Here is the first of seven miniature games taken from various stages of my so-called career. Each game features some hard-hitting tactical play... hence the title, borrowed from an old article in Joel Benjamin's magazine Chess Chow. (My favourite chess magazine of all time, by the way. After it folded unexpectedly I was depressed for months.)
Scoones D - Holzknecht A
Pirc Defence B08
1.d4 Nf6 2.Nf3 d6 3.Nc3 g6 4.e4 Bg7 5.Be2 0-0 6.0-0 Nc6 7.d5 Ne5 8.Nxe5 dxe5 9.Be3 Bd7 10.f3 Nh5 11.Qd2 e6 12.Bc4 exd5 13.Nxd5 c6 (diagram) 14.Bg5! 1-0
Al Holzknecht is a local expert who plays resolutely for a draw whenever he is up against higher-rated players. Needless to say, this approach does not always produce the desired result. This game is no exception.
7...Ne5 is hardly the best way for Black. Such theory as exists on this position says Black should retract his last move with 8...Nb8, as in the old game Leonhardt-Chigorin, Carlsbad 1907(!) In fact I have played 8...Nb8 myself with success.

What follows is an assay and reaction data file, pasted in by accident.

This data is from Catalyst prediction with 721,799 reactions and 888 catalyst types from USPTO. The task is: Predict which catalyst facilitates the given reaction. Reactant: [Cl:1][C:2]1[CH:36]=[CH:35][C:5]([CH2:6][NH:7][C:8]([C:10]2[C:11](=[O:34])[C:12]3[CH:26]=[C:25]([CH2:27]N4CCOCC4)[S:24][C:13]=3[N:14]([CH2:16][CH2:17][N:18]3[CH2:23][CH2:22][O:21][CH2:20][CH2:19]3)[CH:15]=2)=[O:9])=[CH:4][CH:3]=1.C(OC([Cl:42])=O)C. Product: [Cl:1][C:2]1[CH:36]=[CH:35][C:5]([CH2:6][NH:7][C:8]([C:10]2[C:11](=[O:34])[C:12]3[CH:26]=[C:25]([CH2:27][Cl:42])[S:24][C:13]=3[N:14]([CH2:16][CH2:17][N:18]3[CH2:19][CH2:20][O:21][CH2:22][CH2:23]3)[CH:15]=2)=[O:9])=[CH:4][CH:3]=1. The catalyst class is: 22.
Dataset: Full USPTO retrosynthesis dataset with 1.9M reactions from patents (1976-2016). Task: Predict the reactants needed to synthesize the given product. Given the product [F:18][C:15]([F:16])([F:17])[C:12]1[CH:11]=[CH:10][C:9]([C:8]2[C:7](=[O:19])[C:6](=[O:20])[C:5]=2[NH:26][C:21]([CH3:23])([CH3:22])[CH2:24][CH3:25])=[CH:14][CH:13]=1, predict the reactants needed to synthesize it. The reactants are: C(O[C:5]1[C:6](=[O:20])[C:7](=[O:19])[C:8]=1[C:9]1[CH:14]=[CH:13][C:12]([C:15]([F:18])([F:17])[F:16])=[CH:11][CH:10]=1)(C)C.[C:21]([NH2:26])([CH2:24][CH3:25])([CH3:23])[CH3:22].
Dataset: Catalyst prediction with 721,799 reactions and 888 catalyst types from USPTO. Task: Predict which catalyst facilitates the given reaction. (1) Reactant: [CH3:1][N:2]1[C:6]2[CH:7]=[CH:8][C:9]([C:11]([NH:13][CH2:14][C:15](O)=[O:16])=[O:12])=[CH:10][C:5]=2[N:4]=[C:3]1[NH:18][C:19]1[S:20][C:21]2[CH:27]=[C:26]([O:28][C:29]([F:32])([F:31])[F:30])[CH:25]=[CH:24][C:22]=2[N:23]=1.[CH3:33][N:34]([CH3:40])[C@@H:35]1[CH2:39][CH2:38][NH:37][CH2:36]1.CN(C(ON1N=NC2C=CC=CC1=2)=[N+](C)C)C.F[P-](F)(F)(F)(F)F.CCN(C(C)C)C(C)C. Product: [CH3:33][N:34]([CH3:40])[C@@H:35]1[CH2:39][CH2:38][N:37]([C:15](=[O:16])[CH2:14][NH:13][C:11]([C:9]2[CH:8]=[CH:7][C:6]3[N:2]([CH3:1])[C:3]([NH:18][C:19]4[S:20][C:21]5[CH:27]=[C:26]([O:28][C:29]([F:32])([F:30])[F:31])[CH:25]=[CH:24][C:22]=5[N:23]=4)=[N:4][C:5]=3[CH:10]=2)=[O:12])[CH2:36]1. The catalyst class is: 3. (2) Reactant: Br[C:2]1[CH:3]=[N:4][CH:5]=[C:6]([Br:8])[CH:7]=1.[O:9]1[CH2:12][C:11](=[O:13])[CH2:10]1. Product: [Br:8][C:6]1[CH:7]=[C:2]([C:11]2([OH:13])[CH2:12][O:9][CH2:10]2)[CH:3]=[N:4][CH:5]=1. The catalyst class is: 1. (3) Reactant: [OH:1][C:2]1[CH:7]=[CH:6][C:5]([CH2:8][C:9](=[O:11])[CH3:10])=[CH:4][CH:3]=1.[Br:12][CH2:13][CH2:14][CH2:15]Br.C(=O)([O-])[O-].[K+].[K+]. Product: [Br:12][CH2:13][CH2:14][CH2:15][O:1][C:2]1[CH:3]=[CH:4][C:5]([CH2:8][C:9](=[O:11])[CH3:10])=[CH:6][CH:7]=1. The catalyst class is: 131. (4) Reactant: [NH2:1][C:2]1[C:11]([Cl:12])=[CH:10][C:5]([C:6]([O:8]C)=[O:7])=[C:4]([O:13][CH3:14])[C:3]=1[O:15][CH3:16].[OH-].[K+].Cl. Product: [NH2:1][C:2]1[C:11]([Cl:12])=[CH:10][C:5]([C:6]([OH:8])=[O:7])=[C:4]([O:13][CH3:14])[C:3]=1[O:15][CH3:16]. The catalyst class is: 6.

The decentralising 10...Nh5 might have worked out if Black had continued with 12...Nf4!? If White accepts the pawn sacrifice Black gets excellent compensation through dominating the central dark squares.
Instead, Black exchanges pawns with the aim of clearing up the situation in the centre. Unfortunately, 13...c6? is not the correct follow-up, as White demonstrates. But even after the stronger 13...Be6 14.Rfd1 the position is better for White.
After 14.Bg5! Black is losing at least a pawn on account of his awkwardly placed queen and the unavailability of the defensive move 14...f6. Still, resignation was a pleasant surprise!